Once we all had a chance to show our stuff, she went into talking mode. I listened intently hoping to grasp at some straws of wisdom. Her talk lasted one minute and went something like this:
"All dogs need a prong collar. It doesn't matter their demeanor, personality or training level. "
The end. Um???
Ok...full disclosure: I HATE prong collars. Dusty has seen some pretty nasty things over the years from those. I know it is a training tool. I know it is much like using a stronger bit or the like in horses. I know in some cases they are needed. But for everyone? No matter the situation? No matter the dog?? You call yourself a trainer??
She handed out prong collars to everyone (even the poor 4 month old puppy until the owner looked appalled so she switched it to a choke chain.) and I raised my hand.
"What about those gentle leaders? I have had good luck with them in the past."
"He isn't a horse. So no." Eye roll again.
Ahhh...ok...cue resting bitch face now.
Super trainer then walked over and grabbed each dog in turn to show the remarkable difference the prong collar made and how she could turn your leash ambivalent pooch into a loose walking machine.
When it was Einstein's turn she took the leash without making eye contact with me and proceeded to pop him in the neck with the leash to cue "walk". Without even giving him a chance to respond first. Without even giving him a chance to get used to the new collar on his neck.
He responded by thrashing about and screaming blood curdling murder at the top of his lungs. She laughed and pointed to me saying that it was my fault he wasn't used to a collar around his neck. I saw red.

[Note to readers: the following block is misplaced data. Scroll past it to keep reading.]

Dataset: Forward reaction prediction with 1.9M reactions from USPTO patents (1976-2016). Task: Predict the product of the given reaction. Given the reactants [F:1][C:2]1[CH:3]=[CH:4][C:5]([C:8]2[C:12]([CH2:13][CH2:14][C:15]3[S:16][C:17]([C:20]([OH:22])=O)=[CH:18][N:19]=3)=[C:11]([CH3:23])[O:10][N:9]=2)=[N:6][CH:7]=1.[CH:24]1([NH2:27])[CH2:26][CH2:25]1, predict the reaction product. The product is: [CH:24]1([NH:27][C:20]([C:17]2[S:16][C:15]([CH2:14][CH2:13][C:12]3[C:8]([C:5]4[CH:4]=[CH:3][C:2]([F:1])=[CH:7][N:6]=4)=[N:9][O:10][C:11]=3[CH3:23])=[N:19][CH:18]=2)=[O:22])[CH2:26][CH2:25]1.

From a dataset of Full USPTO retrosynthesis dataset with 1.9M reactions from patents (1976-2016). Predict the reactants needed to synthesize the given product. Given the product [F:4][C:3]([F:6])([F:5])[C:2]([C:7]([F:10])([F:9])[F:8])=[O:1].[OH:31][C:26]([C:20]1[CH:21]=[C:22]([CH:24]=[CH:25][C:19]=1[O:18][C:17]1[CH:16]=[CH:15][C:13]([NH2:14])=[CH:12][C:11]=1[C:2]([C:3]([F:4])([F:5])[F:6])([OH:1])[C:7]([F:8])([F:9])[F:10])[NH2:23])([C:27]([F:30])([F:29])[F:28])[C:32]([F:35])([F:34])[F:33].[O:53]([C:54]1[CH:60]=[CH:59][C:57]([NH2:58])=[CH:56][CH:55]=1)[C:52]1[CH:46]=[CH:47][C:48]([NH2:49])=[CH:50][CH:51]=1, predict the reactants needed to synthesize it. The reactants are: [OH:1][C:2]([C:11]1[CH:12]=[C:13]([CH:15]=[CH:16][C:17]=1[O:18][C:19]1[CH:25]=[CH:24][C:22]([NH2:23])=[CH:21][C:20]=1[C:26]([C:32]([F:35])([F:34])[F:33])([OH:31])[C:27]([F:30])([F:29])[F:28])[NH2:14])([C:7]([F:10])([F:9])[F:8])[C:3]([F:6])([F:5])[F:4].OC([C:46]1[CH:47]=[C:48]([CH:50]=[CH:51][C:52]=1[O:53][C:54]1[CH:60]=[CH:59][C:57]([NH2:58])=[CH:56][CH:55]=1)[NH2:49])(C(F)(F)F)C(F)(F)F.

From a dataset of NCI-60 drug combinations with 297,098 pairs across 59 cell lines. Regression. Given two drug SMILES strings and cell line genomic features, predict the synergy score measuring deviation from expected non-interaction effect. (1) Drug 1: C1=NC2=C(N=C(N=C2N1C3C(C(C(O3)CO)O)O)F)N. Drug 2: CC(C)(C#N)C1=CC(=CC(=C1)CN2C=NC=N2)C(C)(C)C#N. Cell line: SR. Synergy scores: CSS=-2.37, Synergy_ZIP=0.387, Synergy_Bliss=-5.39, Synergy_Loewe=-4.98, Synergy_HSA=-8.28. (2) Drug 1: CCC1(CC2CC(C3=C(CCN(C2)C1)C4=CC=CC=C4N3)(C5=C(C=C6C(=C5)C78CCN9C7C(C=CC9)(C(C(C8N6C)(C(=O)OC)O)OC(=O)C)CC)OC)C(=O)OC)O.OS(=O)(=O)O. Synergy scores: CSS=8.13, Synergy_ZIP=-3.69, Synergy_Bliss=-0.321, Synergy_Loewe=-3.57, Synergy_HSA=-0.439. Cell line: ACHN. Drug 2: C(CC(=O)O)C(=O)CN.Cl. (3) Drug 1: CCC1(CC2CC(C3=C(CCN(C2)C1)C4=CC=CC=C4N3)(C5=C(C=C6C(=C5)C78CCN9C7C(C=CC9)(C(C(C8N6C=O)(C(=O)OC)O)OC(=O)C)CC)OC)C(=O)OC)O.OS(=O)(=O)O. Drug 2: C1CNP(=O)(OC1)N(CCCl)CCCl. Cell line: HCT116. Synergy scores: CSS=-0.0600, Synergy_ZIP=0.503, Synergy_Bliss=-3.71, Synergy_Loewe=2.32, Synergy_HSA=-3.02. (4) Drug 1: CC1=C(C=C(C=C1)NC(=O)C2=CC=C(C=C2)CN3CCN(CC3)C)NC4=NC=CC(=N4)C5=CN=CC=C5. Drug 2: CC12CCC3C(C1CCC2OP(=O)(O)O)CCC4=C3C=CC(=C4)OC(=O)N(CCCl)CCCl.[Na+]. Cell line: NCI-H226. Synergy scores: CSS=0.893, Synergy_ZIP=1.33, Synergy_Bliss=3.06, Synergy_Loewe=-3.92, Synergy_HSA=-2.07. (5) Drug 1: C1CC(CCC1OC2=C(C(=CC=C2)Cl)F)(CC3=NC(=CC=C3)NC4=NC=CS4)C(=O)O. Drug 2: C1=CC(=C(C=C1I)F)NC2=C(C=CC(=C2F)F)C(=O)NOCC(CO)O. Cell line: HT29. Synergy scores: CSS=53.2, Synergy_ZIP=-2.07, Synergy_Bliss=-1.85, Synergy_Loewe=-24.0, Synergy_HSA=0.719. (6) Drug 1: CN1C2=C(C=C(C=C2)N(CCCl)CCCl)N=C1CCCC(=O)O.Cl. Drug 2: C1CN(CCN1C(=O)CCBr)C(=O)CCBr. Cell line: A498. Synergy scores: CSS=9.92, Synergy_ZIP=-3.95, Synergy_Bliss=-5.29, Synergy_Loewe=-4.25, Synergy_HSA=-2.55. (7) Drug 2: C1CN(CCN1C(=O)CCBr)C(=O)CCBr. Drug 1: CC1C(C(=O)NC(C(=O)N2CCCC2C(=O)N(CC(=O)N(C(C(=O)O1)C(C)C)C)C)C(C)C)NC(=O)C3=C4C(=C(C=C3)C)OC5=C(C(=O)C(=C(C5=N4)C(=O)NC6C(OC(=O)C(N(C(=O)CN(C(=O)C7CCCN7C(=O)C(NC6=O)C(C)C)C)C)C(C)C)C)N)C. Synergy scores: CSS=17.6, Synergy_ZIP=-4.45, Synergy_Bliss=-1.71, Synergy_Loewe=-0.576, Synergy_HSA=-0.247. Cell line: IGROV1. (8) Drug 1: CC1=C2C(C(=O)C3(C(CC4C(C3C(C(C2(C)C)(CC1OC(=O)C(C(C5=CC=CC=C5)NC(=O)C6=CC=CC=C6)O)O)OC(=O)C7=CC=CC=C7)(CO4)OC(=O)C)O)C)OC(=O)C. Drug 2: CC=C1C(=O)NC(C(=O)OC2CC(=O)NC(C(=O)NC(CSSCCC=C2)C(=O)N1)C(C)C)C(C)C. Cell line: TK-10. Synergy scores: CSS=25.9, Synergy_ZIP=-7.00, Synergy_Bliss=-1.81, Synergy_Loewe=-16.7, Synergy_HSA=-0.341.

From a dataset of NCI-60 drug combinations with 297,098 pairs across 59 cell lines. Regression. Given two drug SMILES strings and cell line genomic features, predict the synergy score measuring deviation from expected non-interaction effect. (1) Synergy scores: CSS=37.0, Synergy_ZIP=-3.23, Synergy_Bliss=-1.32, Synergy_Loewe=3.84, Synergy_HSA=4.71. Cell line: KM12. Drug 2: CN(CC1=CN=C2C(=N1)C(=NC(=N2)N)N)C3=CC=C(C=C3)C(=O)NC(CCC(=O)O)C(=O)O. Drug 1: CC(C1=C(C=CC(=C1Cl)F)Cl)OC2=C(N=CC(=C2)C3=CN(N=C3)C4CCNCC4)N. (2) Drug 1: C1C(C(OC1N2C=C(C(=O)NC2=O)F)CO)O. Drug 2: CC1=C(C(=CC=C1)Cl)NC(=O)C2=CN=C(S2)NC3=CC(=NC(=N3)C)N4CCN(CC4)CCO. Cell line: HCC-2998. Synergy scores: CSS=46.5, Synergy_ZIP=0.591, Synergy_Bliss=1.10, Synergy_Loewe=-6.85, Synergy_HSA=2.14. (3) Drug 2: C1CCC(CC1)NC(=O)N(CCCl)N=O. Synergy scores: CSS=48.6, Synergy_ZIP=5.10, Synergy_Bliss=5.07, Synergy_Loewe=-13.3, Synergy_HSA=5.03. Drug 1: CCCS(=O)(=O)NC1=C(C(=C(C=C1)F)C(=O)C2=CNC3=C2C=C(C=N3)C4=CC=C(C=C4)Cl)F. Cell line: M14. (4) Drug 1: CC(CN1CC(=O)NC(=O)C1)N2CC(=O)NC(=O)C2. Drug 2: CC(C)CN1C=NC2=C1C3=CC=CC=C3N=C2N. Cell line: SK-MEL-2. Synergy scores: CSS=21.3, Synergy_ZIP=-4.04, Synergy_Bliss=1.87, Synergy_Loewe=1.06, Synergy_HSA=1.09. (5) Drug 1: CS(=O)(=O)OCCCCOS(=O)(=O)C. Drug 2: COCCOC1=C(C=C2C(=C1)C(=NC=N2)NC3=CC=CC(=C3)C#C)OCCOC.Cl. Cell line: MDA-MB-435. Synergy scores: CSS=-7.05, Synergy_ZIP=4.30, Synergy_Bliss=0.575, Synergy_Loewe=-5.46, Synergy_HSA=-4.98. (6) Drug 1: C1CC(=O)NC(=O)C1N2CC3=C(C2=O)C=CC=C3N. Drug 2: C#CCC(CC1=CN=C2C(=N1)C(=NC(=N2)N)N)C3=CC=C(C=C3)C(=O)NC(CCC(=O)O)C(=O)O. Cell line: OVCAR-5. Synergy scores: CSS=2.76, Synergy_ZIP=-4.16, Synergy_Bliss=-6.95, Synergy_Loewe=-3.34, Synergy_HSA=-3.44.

She "walked", and I use that term loosely, him around the room popping him forcefully in the neck each time he even thought about stopping or going forward until she created a panic ridden, shaking, anxious dog who wasn't learning anything. he was reacting to the pain she was inflicting and by the end of a two minute circuit he was at her heels, tongue lolling about, eyes popping out of his head.
She looked around the room triumphantly and declared him cured of his leash walking misdemeanors. I asked what would happen if she removed the prong collar and walked hi around on his harness. If he was cured of all his leash woes he should then be able to walk next to her heel without the pain inflicting metal contraption. She handed him back and moved on without acknowledging me.
Yeah, you are a great trainer.
This was repeated with each poor dog in the room and then she declared everyone trained.
The last 30 minutes, instead of us working on our dog handling skills, she talked about the collars some more, the fact that they should be left on all day to be used to correct any bad behavior immediately and oh - please sign up for my other classes.
When she tried to make me pay for the collar, it took all my will power to place it on the ground instead of throwing it in her face. I did roll my eyes though. That was fun.
I apologized to Einstein for this torture session, debated on asking for my money back and then watched as all the dogs slunk back to their cars no better trained, but now fearful of ever going on a walk again.
Once home, I did my best to erase the memory of the afternoon and took Einstein and Bones out for a walk in the neighborhood with Dusty and Wyatt. Einstein was nervous and shaking to begin with, but soon relaxed and enjoyed life again. I will be trying a gentle leader on him in the near future.